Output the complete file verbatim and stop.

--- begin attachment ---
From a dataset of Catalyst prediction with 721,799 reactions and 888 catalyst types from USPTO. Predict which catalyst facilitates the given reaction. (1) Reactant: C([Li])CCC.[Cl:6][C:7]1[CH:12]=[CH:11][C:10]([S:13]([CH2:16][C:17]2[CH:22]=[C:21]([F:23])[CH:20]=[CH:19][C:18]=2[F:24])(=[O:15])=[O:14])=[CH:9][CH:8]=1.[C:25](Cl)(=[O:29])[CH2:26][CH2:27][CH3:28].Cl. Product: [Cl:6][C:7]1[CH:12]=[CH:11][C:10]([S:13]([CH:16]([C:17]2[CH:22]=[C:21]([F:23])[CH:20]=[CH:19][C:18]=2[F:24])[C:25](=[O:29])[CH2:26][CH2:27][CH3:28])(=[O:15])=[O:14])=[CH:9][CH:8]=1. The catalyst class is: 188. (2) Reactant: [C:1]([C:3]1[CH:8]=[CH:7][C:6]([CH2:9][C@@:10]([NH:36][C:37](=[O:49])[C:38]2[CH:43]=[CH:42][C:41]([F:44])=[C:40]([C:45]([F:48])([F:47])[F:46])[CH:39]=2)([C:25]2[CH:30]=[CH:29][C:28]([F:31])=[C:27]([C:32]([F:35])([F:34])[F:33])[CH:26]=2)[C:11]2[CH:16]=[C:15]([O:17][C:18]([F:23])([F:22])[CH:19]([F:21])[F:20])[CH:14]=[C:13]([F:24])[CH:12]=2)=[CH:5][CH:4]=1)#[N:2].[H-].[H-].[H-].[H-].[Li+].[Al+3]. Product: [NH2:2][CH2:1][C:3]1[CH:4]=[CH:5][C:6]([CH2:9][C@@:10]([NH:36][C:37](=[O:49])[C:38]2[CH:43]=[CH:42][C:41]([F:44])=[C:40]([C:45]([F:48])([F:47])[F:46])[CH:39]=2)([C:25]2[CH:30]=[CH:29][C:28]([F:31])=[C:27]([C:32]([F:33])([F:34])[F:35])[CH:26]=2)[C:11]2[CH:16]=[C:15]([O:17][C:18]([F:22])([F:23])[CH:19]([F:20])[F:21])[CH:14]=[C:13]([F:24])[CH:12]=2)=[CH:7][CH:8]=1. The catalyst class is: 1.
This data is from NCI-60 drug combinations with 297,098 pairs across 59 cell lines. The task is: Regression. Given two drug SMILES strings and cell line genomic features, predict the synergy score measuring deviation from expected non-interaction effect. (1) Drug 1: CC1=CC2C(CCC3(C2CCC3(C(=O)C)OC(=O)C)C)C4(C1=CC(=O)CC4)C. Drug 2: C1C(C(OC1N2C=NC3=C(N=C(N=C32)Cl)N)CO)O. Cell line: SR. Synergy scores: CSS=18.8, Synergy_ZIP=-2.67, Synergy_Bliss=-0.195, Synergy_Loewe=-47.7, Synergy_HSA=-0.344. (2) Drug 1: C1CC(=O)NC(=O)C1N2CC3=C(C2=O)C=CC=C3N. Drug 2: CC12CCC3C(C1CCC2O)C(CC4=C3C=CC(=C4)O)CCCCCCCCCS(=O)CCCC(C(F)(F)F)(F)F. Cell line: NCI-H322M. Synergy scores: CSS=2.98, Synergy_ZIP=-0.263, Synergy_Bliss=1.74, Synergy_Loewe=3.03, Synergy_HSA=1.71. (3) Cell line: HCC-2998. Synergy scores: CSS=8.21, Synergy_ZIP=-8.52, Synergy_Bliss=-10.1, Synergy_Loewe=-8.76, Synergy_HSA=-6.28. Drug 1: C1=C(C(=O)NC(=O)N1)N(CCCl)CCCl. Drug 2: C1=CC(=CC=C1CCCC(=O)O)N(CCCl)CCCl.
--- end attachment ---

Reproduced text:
From a dataset of Catalyst prediction with 721,799 reactions and 888 catalyst types from USPTO. Predict which catalyst facilitates the given reaction. (1) Reactant: C([Li])CCC.[Cl:6][C:7]1[CH:12]=[CH:11][C:10]([S:13]([CH2:16][C:17]2[CH:22]=[C:21]([F:23])[CH:20]=[CH:19][C:18]=2[F:24])(=[O:15])=[O:14])=[CH:9][CH:8]=1.[C:25](Cl)(=[O:29])[CH2:26][CH2:27][CH3:28].Cl. Product: [Cl:6][C:7]1[CH:12]=[CH:11][C:10]([S:13]([CH:16]([C:17]2[CH:22]=[C:21]([F:23])[CH:20]=[CH:19][C:18]=2[F:24])[C:25](=[O:29])[CH2:26][CH2:27][CH3:28])(=[O:15])=[O:14])=[CH:9][CH:8]=1. The catalyst class is: 188. (2) Reactant: [C:1]([C:3]1[CH:8]=[CH:7][C:6]([CH2:9][C@@:10]([NH:36][C:37](=[O:49])[C:38]2[CH:43]=[CH:42][C:41]([F:44])=[C:40]([C:45]([F:48])([F:47])[F:46])[CH:39]=2)([C:25]2[CH:30]=[CH:29][C:28]([F:31])=[C:27]([C:32]([F:35])([F:34])[F:33])[CH:26]=2)[C:11]2[CH:16]=[C:15]([O:17][C:18]([F:23])([F:22])[CH:19]([F:21])[F:20])[CH:14]=[C:13]([F:24])[CH:12]=2)=[CH:5][CH:4]=1)#[N:2].[H-].[H-].[H-].[H-].[Li+].[Al+3]. Product: [NH2:2][CH2:1][C:3]1[CH:4]=[CH:5][C:6]([CH2:9][C@@:10]([NH:36][C:37](=[O:49])[C:38]2[CH:43]=[CH:42][C:41]([F:44])=[C:40]([C:45]([F:48])([F:47])[F:46])[CH:39]=2)([C:25]2[CH:30]=[CH:29][C:28]([F:31])=[C:27]([C:32]([F:33])([F:34])[F:35])[CH:26]=2)[C:11]2[CH:16]=[C:15]([O:17][C:18]([F:22])([F:23])[CH:19]([F:20])[F:21])[CH:14]=[C:13]([F:24])[CH:12]=2)=[CH:7][CH:8]=1. The catalyst class is: 1.
This data is from NCI-60 drug combinations with 297,098 pairs across 59 cell lines. The task is: Regression. Given two drug SMILES strings and cell line genomic features, predict the synergy score measuring deviation from expected non-interaction effect. (1) Drug 1: CC1=CC2C(CCC3(C2CCC3(C(=O)C)OC(=O)C)C)C4(C1=CC(=O)CC4)C. Drug 2: C1C(C(OC1N2C=NC3=C(N=C(N=C32)Cl)N)CO)O. Cell line: SR. Synergy scores: CSS=18.8, Synergy_ZIP=-2.67, Synergy_Bliss=-0.195, Synergy_Loewe=-47.7, Synergy_HSA=-0.344. (2) Drug 1: C1CC(=O)NC(=O)C1N2CC3=C(C2=O)C=CC=C3N. Drug 2: CC12CCC3C(C1CCC2O)C(CC4=C3C=CC(=C4)O)CCCCCCCCCS(=O)CCCC(C(F)(F)F)(F)F. Cell line: NCI-H322M. Synergy scores: CSS=2.98, Synergy_ZIP=-0.263, Synergy_Bliss=1.74, Synergy_Loewe=3.03, Synergy_HSA=1.71. (3) Cell line: HCC-2998. Synergy scores: CSS=8.21, Synergy_ZIP=-8.52, Synergy_Bliss=-10.1, Synergy_Loewe=-8.76, Synergy_HSA=-6.28. Drug 1: C1=C(C(=O)NC(=O)N1)N(CCCl)CCCl. Drug 2: C1=CC(=CC=C1CCCC(=O)O)N(CCCl)CCCl.